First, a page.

Josef Klaus

Josef Klaus

Chancellor Klaus in 1965
17th Chancellor of Austria
In office
2 April 1964  21 April 1970
President Adolf Schärf
Franz Jonas
Deputy Bruno Pittermann
Fritz Bock
Hermann Withalm
Preceded by Alfons Gorbach
Succeeded by Bruno Kreisky
Personal details
Born (1910-08-15)15 August 1910
Kötschach-Mauthen, Carinthia, Austria-Hungary
Died 26 July 2001(2001-07-26) (aged 90)
Vienna, Austria
Nationality Austrian
Political party ÖVP
Alma mater University of Vienna
Religion Roman Catholicism

Josef Klaus (15 August 1910 - 26 July 2001) was an Austrian politician of the conservative People's Party (ÖVP). He served as State Governor (Landeshauptmann) of Salzburg from 1949 to 1961, as Federal Minister of Finance from 1961 to 1963 and as Federal Chancellor of Austria from 1964 to 1970.

Life and career

Born in Kötschach-Mauthen, Carinthia, the son of a master baker, Klaus attended the Catholic junior seminary in Klagenfurt. He studied law at the University of Vienna, where he joined the Cartellverband of Catholic male student fraternities (Studentenverbindung). He obtained his doctorate in 1934 and worked in the legal department of the Chamber of Labour which at that time was integrated into the Austrofascist unitary trade union centres by the government of the Federal State of Austria. When the Chamber organisation finally was liquidated after the 1938 Anschluss annexation by Nazi Germany, Klaus changed to the private sector.

Klaus married in 1936. During World War II he served in the German Wehrmacht, temporarily as a staff member for General Heinz Guderian, as well as in campaigns in Poland, France, Finland and Russia. He was captured in early 1945 and held in a POW camp. After the war he worked as a lawyer in Hallein; in 1948 he became chairman of the regional ÖVP section Hallein District and pursued his political career.

After Klaus was elected governor of the Austrian state of Salzburg in 1949. Re-elected twice in 1954 and 1959, he rose to a leading member of the ÖVP. When his party colleague, Chancellor Julius Raab, finally resigned in 1961, Klaus' influence as a representative of the "young reformers" grew. He became Federal Minister of Finance under Raab's successor Alfons Gorbach, whom he succeeded as ÖVP party chairman on 20 September 1963. When Gorbach resigned on 25 February 1964, Klaus also followed him as Chancellor.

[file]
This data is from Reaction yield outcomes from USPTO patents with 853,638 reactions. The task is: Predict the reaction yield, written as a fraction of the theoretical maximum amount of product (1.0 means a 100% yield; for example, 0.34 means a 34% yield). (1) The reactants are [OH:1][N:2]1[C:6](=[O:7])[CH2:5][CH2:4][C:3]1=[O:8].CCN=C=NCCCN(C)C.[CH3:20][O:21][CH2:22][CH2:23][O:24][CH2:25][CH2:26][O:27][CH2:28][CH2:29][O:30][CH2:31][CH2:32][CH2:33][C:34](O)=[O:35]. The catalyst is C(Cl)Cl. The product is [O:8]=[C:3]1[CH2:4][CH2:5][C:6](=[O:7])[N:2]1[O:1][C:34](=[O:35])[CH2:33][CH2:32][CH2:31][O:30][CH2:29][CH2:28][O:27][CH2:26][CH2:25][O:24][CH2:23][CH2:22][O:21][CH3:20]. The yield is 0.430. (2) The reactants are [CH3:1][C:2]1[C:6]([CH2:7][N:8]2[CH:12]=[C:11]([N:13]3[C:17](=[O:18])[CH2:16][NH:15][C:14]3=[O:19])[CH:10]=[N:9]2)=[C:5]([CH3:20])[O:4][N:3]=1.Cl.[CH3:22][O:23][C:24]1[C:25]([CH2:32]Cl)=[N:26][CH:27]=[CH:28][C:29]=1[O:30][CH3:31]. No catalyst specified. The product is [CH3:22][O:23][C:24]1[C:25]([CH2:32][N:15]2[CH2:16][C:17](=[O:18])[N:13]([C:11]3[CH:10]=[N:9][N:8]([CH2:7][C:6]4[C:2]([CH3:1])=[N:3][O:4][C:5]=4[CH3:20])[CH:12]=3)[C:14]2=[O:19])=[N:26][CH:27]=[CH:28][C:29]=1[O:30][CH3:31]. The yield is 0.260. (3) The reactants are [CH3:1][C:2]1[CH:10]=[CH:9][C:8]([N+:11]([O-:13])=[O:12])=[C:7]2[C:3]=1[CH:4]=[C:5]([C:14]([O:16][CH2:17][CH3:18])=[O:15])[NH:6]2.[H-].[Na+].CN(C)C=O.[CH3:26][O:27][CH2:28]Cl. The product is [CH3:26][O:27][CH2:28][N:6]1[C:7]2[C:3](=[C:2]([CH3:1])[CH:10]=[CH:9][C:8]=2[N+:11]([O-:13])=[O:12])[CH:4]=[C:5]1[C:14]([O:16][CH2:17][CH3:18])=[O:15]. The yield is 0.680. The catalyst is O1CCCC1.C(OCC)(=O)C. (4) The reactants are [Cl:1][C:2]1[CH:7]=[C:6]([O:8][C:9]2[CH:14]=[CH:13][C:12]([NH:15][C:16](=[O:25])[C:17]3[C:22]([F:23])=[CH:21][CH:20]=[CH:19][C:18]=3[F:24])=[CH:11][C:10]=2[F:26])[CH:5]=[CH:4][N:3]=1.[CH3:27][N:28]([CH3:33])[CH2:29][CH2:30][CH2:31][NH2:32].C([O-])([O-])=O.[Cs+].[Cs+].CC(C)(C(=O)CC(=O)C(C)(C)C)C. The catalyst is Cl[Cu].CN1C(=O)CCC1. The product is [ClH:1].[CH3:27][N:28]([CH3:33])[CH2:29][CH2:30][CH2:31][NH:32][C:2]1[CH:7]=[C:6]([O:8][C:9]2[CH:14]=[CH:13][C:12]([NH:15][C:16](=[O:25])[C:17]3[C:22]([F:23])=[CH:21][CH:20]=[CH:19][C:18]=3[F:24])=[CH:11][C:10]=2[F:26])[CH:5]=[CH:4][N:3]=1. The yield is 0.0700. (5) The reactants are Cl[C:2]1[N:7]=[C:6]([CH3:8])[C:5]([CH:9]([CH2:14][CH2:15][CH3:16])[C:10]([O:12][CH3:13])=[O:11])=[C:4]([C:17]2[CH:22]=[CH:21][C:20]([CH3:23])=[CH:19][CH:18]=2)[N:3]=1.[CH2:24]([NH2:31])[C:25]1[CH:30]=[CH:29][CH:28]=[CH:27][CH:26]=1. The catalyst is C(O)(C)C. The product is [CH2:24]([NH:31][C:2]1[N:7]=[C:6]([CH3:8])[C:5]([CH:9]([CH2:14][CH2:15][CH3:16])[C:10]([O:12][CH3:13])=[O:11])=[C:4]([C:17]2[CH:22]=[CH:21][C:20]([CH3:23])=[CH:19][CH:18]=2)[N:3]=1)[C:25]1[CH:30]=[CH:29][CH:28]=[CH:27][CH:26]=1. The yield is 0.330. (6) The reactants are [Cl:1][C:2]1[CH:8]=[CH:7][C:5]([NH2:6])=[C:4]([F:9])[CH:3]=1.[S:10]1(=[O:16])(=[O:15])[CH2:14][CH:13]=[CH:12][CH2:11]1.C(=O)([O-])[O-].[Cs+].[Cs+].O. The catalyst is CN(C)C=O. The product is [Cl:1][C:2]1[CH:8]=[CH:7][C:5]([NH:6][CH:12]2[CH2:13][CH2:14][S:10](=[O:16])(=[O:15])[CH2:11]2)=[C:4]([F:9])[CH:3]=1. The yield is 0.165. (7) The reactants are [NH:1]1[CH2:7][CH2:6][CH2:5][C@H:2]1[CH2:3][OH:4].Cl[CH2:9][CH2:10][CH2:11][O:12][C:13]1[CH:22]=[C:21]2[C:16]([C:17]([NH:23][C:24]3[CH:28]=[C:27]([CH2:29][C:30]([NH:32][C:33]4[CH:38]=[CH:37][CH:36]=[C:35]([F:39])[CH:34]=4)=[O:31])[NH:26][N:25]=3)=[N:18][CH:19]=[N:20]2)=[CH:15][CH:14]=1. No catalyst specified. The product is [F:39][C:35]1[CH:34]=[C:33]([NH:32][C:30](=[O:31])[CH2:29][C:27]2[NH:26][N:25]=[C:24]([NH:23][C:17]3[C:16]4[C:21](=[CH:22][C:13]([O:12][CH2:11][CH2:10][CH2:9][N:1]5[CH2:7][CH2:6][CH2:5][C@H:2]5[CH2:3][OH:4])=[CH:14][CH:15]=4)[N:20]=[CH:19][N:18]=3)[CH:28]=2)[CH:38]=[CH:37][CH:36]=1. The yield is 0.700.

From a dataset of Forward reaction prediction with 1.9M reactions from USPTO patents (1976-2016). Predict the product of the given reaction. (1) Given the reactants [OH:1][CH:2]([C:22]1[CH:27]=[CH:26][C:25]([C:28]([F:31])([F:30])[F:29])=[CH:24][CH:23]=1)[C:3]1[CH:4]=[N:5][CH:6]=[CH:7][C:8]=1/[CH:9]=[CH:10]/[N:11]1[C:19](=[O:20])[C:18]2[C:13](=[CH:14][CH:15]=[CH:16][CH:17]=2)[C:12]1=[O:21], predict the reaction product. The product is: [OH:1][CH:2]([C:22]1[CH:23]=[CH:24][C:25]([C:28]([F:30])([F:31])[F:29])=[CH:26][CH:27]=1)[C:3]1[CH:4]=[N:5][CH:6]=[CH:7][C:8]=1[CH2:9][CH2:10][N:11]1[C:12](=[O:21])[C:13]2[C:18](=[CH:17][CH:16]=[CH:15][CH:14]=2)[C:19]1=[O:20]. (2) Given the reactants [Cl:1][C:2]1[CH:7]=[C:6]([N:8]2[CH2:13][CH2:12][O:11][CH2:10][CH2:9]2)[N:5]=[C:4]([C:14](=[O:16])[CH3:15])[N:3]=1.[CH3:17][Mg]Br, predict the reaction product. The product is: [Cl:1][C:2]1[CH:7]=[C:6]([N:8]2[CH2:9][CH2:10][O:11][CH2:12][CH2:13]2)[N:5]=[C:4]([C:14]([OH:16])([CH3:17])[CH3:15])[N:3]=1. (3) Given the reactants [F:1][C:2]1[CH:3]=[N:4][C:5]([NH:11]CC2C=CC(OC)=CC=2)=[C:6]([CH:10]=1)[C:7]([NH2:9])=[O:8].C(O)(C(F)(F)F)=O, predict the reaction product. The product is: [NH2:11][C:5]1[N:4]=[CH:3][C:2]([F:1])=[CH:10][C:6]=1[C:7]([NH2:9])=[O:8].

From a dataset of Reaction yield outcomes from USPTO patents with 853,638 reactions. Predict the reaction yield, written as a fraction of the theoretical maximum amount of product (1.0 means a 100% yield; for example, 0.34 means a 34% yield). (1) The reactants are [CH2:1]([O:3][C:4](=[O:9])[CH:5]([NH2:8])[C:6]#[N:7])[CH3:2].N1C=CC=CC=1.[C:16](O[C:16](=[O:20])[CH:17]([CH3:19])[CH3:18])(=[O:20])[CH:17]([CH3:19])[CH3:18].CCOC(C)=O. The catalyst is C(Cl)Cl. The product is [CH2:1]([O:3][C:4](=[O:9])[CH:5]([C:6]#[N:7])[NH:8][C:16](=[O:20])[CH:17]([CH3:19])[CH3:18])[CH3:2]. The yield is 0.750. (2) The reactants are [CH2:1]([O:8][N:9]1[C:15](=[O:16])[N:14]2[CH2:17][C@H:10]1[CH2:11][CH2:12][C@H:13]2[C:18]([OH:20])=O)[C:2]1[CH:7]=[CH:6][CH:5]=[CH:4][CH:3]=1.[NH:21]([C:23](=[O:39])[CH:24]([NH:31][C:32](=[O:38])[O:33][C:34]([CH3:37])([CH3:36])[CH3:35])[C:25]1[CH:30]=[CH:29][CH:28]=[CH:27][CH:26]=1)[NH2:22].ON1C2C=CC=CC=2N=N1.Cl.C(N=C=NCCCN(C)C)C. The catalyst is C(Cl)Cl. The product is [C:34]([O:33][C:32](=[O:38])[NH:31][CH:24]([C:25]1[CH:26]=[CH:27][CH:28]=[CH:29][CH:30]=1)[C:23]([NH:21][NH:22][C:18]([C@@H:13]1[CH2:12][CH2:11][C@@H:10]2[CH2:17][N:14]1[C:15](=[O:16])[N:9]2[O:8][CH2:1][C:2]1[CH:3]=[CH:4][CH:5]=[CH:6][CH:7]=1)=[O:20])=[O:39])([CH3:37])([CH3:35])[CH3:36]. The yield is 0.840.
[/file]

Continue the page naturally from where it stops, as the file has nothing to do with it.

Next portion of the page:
Klaus (left) with German chancellor Ludwig Erhard, 1965

In office from 2 April 1964, Klaus initially continued the grand coalition with the Socialists under Vice-Chancellor Bruno Pittermann according to the Proporz system that had governed Austria since 1945. In the 1966 legislative election, the ÖVP under Klaus won an absolute majority. Despite this, memories of the factionalism that had plagued the First Republic were still strong enough that Klaus initially tried to continue the grand coalition. However, when talks with Socialist leader Bruno Kreisky failed, Klaus formed the first one-party government of the Second Republic.[1] In June first steps were agreed on joining the European Economic Community which in the long run finally led to Austria joining the European Union in 1995.

Josef Klaus started many reforms and is remembered for administrating the government efficiently, but he lost the 1970 election to Kreisky. Klaus might have been able to continue by entering into a coalition with the Freedom Party of Austria (FPÖ), but immediately resigned after losing the elections.

Despite his "hard image", Klaus was celebrated at his 90th birthday all over the country. In September 1971 he published his memoirs "Macht und Ohnmacht in Österreich", and up to 1995 he frequently led seminars on political and social themes.


Political offices
Preceded by
Alfons Gorbach
Chancellor of Austria
1964  1970
Succeeded by
Bruno Kreisky
Preceded by
Eduard Heilingsetzer
Federal Minister of Finance
1961  1963
Succeeded by
Franz Korinek
Preceded by
Josef Rehrl
Governor of Salzburg
1949  1961
Succeeded by
Hans Lechner
Party political offices
Preceded by
Alfons Gorbach
Chairman of the Austrian People's Party
1963  1970
Succeeded by
Hermann Withalm

Јозеф Клаус

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